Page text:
By Leika Kihara
TOKYO (Reuters) – Bank of Japan Governor Haruhiko Kuroda said on Monday uncertainty over the country’s economic and price outlook remained “very high” as the coronavirus pandemic continued to inflict pain on global growth.
Kuroda said the world’s third-largest economy was emerging from a severe downturn caused by the pandemic and was likely headed for a moderate recovery.
But he stressed the central bank was ready to maintain the range of measures put in place to ease corporate funding strains, and to top up monetary support if needed to cushion the economic blow from the health crisis.
“There is very high uncertainty on the economic and price outlook. Risks are skewed to the downside,” said Kuroda in a video message to an annual meeting of securities firms.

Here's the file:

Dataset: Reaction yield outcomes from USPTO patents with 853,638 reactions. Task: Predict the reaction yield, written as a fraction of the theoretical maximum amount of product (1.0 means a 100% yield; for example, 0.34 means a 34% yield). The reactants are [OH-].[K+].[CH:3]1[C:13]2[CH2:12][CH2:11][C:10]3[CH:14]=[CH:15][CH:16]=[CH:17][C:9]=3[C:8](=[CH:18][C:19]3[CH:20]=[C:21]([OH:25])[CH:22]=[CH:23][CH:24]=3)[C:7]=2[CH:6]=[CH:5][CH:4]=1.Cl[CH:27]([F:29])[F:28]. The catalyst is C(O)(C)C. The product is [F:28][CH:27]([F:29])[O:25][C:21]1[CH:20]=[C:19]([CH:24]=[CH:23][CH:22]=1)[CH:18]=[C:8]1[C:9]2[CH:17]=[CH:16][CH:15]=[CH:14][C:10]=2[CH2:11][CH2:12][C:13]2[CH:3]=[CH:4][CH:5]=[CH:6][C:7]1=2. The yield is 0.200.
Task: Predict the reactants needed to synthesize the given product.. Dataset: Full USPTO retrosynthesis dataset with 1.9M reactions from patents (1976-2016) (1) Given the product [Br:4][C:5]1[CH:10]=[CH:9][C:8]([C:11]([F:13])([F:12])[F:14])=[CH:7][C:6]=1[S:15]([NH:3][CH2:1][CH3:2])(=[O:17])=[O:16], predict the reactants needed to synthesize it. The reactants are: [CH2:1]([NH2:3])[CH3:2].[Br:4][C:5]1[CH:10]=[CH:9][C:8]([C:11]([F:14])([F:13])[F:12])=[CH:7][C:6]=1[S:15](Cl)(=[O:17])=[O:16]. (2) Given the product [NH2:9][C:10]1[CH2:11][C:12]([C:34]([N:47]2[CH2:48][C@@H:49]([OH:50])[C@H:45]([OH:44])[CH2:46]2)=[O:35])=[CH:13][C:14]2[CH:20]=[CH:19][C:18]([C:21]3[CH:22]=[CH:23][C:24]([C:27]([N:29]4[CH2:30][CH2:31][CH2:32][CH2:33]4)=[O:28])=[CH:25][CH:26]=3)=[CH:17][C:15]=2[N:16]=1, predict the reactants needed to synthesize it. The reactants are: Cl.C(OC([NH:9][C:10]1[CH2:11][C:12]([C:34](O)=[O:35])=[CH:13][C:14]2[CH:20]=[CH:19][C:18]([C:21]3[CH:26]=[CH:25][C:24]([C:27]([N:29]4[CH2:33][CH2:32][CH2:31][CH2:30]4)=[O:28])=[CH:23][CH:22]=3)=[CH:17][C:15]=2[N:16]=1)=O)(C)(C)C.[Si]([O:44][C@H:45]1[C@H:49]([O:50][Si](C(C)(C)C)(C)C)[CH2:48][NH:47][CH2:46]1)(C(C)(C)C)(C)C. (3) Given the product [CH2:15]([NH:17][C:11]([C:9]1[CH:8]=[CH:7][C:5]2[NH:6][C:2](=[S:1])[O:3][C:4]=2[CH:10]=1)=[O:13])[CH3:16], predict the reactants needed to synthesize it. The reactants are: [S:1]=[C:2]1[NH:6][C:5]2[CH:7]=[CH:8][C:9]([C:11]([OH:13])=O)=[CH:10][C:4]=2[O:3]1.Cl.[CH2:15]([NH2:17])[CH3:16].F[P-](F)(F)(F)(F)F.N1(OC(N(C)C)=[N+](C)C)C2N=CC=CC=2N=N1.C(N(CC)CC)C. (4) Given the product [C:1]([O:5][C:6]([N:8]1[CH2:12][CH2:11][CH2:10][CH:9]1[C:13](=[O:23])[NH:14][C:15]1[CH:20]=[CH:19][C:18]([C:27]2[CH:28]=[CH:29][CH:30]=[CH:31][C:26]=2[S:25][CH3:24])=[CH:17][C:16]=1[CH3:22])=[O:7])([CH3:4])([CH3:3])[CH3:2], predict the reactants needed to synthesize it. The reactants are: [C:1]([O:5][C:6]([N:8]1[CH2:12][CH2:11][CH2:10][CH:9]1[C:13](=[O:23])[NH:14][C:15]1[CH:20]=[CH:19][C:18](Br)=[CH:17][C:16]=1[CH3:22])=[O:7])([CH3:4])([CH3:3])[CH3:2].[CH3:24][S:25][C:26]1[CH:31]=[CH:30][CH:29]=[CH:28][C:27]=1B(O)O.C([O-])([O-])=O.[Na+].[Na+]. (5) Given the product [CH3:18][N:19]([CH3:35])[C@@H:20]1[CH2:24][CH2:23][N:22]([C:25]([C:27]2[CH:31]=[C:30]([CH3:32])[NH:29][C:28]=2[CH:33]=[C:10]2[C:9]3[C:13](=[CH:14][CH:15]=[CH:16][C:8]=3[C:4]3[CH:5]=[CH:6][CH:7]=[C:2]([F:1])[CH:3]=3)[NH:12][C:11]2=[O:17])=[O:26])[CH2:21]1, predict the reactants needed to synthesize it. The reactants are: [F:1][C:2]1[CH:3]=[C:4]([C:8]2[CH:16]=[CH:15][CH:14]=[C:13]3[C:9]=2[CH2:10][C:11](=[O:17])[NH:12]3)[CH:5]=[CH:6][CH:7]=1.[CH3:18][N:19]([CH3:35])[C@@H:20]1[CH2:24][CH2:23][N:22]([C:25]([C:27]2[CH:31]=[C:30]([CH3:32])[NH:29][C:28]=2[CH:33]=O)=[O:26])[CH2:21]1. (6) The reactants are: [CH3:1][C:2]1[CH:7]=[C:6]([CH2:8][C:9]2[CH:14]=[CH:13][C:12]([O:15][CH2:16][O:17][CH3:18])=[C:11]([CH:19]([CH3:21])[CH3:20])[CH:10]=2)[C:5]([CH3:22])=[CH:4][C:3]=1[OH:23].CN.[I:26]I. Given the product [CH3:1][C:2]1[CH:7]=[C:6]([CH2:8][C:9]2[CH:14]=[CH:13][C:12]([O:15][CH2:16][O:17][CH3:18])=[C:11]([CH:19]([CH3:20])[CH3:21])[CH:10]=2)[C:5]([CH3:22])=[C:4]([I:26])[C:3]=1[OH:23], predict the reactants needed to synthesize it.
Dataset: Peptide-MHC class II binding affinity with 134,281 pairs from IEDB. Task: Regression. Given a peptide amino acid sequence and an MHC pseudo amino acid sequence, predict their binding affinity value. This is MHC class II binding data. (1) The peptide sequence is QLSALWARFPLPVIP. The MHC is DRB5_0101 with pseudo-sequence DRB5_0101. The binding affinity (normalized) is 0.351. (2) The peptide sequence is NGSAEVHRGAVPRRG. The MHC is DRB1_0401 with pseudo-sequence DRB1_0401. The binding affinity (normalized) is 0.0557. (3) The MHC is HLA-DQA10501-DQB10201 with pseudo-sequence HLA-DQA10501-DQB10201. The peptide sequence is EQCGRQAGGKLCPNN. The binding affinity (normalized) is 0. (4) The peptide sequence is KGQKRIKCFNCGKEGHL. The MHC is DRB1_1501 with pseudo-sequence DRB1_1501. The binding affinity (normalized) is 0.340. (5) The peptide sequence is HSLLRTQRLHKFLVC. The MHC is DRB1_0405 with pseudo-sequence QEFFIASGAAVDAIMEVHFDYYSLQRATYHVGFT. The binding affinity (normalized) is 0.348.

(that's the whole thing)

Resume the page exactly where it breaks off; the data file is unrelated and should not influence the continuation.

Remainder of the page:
While consumer prices will fall for the time being due to sliding oil prices and weak demand, they are expected to rebound as the economy emerges from the doldrums, he said.
“We will closely monitor the pandemic’s impact on the economy and markets, and won’t hesitate to take additional easing steps as needed,” Kuroda said.
Japan suffered its biggest economic slump on record in the second quarter as the pandemic and anti-virus measures crippled demand, and analysts expect any rebound to remain modest as fears of a second huge wave of infections weigh on consumption.
The BOJ expanded stimulus in March and April by ramping up asset buying and creating a new lending facility to ease corporate funding strains. It has kept policy steady since then.
Reporting by Leika Kihara; Editing by Chris Gallagher and Ana Nicolaci da Costa
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